Everything You Wanted To Know About Blue Sharks

By, Crystal S. Kauffman, Staff Writer


Where does it live?

The Blue Shark or Prionace glauca is most often found in swimming in the open ocean and is never really found near the coastal shorelines. According to FLMNH (2012), this species of shark can be found hunting and living in temperate or tropical waters all over the world. These sharks usually blend into their environment like living in “kelp forest” or “coral reef areas.”(PBS, 2012) Blue Shark prefer cooler water temperatures, but they have been known swim in warmer waters.

What does it look like?

The Blue Shark has a bright blue color or indigo color, but their underbelly is usually a grayish white color. This species of shark has small white rings around its eyes and a pointed nose that will help humans identify them. According to Enchanted Learning (2012), this species of shark has a body that is sleek yet tapered, which allows it to be a graceful swimmer. The adult Blue Shark is about 12 ft. long and it has a moderate sized dorsal fin that sits further on its back. This allows this species can jump out of the water and is known as one of the fastest swimmers due to its elongated caudal fin.

What does it eat?

The Blue Sharks color helps camouflage the shark whenever it is swimming or hunting for its preferred prey. This species of shark has serrated and pointy teeth that help the sharks grab slippery prey like fish. According to Enchanted Learning (2012), the Blue Shark prefers squid but will eat almost anything that it decides to hunt. These sharks also hunts for prey like sardines or anchovies, but this shark is known as an opportunistic feeder.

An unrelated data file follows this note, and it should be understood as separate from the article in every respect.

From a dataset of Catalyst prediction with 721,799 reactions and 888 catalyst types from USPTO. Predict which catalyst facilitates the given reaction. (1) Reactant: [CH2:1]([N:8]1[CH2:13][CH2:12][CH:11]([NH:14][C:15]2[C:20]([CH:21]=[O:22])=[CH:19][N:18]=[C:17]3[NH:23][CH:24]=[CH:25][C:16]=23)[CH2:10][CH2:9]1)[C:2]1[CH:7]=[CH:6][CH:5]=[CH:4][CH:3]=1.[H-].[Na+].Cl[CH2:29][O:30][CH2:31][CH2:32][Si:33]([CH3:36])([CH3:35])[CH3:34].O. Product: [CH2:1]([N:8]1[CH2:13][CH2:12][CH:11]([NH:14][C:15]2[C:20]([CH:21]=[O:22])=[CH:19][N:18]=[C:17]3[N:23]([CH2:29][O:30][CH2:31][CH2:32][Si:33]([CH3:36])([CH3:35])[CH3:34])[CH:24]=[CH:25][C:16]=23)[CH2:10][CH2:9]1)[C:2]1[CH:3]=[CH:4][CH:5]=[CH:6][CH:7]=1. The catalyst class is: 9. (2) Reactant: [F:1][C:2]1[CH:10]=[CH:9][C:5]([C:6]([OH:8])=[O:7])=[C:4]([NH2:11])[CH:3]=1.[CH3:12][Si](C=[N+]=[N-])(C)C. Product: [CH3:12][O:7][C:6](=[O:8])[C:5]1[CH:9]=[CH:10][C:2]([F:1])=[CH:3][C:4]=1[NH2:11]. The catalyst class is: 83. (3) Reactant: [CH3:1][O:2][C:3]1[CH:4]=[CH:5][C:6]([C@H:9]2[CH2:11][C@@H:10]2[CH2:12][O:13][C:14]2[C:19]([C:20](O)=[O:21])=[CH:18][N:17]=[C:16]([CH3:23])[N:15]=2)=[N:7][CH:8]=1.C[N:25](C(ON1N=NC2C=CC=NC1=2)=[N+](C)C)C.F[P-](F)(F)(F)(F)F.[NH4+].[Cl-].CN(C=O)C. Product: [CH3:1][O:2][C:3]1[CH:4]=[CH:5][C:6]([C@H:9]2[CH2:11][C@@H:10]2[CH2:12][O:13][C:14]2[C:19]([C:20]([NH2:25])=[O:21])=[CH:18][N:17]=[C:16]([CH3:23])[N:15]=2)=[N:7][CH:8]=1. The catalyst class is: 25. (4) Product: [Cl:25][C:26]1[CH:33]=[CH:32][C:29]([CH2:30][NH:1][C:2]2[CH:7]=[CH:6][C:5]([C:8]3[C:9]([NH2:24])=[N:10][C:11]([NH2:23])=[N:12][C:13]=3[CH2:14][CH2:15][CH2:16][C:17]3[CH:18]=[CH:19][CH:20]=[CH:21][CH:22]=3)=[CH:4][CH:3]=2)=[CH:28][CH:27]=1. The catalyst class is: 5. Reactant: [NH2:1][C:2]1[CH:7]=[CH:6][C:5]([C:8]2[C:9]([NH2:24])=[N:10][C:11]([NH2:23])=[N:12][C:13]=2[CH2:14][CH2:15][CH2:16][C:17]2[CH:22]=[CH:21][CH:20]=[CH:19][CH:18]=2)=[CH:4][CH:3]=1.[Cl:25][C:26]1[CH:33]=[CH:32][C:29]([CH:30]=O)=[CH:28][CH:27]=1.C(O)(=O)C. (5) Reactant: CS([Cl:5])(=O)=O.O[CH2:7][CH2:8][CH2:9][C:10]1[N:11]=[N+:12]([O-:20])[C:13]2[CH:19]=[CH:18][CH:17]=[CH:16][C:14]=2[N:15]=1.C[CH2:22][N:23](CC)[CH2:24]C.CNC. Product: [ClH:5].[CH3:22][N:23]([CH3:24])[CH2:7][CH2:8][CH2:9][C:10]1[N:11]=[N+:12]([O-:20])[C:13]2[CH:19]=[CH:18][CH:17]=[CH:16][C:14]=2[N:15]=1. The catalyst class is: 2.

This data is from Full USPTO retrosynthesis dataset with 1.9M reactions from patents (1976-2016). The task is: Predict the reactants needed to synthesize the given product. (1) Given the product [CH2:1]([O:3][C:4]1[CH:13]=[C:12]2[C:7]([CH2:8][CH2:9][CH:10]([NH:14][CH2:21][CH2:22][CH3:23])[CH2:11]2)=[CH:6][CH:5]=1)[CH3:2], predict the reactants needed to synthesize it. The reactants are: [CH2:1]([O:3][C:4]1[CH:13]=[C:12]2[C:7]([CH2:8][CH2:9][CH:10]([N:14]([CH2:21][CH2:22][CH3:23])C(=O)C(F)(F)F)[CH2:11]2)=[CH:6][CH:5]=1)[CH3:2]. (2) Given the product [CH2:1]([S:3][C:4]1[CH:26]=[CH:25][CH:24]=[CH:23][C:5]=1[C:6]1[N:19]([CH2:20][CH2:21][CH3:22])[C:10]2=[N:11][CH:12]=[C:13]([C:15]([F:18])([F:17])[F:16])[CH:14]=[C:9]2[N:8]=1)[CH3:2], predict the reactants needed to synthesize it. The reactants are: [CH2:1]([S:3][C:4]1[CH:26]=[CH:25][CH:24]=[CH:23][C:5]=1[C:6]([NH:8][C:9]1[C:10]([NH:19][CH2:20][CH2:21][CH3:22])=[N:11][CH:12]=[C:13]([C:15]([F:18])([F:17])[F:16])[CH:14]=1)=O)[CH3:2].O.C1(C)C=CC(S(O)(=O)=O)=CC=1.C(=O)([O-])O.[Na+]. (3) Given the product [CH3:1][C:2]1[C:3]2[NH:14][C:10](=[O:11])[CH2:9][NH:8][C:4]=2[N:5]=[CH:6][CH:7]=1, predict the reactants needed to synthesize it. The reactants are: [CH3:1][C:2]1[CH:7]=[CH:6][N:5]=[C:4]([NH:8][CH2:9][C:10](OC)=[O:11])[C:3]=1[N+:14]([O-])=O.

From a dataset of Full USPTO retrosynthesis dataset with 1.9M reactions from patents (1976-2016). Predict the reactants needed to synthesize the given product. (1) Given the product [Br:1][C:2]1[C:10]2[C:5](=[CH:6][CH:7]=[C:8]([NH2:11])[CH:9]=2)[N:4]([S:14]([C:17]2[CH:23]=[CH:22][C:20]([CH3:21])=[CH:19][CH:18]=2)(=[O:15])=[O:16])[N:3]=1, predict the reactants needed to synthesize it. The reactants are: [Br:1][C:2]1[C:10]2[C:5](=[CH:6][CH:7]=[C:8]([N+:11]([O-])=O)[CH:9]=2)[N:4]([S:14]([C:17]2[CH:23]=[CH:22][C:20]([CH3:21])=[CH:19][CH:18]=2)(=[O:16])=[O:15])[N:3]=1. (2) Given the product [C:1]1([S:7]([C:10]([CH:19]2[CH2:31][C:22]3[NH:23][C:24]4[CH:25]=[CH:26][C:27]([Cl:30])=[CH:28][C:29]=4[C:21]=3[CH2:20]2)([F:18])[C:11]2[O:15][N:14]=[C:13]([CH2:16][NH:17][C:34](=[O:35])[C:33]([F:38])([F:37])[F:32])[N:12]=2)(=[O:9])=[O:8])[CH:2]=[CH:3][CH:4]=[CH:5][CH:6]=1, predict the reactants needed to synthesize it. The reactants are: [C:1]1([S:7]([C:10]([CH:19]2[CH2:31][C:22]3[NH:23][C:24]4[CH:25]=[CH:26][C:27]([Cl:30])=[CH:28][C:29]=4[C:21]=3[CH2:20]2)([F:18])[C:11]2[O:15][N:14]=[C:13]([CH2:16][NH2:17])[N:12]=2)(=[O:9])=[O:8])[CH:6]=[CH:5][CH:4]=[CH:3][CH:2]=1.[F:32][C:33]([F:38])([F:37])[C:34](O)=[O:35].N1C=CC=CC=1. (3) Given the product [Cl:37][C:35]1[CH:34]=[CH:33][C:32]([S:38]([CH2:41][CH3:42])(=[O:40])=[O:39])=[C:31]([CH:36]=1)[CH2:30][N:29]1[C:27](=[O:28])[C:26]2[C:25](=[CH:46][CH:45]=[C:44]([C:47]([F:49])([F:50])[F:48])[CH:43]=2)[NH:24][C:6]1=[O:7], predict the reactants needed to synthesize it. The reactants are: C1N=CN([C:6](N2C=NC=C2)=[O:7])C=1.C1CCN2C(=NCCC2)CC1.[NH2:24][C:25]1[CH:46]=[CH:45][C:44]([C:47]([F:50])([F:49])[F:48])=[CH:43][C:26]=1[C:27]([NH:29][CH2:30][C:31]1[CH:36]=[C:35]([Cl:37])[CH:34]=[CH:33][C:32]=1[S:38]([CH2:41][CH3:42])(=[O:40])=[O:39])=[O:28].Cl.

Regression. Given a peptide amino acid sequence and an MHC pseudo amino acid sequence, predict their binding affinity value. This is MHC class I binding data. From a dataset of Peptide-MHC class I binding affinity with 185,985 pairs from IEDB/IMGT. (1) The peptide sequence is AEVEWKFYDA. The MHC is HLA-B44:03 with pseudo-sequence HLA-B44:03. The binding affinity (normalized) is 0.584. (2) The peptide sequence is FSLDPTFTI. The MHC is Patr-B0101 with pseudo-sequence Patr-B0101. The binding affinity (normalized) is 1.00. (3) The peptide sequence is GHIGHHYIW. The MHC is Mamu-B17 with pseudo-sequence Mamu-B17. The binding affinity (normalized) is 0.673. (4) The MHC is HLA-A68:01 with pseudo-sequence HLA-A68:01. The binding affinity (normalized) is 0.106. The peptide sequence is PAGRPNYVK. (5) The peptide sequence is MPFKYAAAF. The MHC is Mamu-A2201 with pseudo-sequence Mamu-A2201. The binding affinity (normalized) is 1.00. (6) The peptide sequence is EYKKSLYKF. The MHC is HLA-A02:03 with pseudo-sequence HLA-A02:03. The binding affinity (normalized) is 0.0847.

Do they reproduce?

Blue sharks gives birth to live pups, but they can have anywhere from 4-135 pups with each litter they have. However, a normal litter of pups would be about 25 to 50, but more has been reported over the years. According to Canadian Shark Research Laboratory (2012), newborn pups are born after about 9-12 month of gestation and the pups are about 16- 20 inches at birth. The female may wait months or years before she begins to ovulate and decides to reproduce again.

Are they dangerous?

Blue Sharks are dangerous to swimmers, because there have been recorded attacks on people by this species of shark. However, fishermen are catching these sharks, because they can become a nuisance.The shark now has fewer numbers than it has in the past, due to fisherman catching and killing these majestic creatures. Unfortunately, according to CSRL (2012), this shark is blamed for attacking victims of air and sea disasters.


Florida Museum Of Natural History (2012) Blue Sharks

Retrieved on Oct. 23, 2012 from the World Wide Web


Enchanted Learning (2012) Blue Sharks

Retrieved on Oct. 23, 2012 from the World Wide Web


PBS (2012) Blue Sharks

Retrieved on Oct. 23, 2012 from the World Wide Web


Canadian Shark Research Laboratory (2012) Blue Shark

Retrieved on Oct. 23, 2012 from the World Wide Web


Previously Published

©2012, Crystal S. Kauffman

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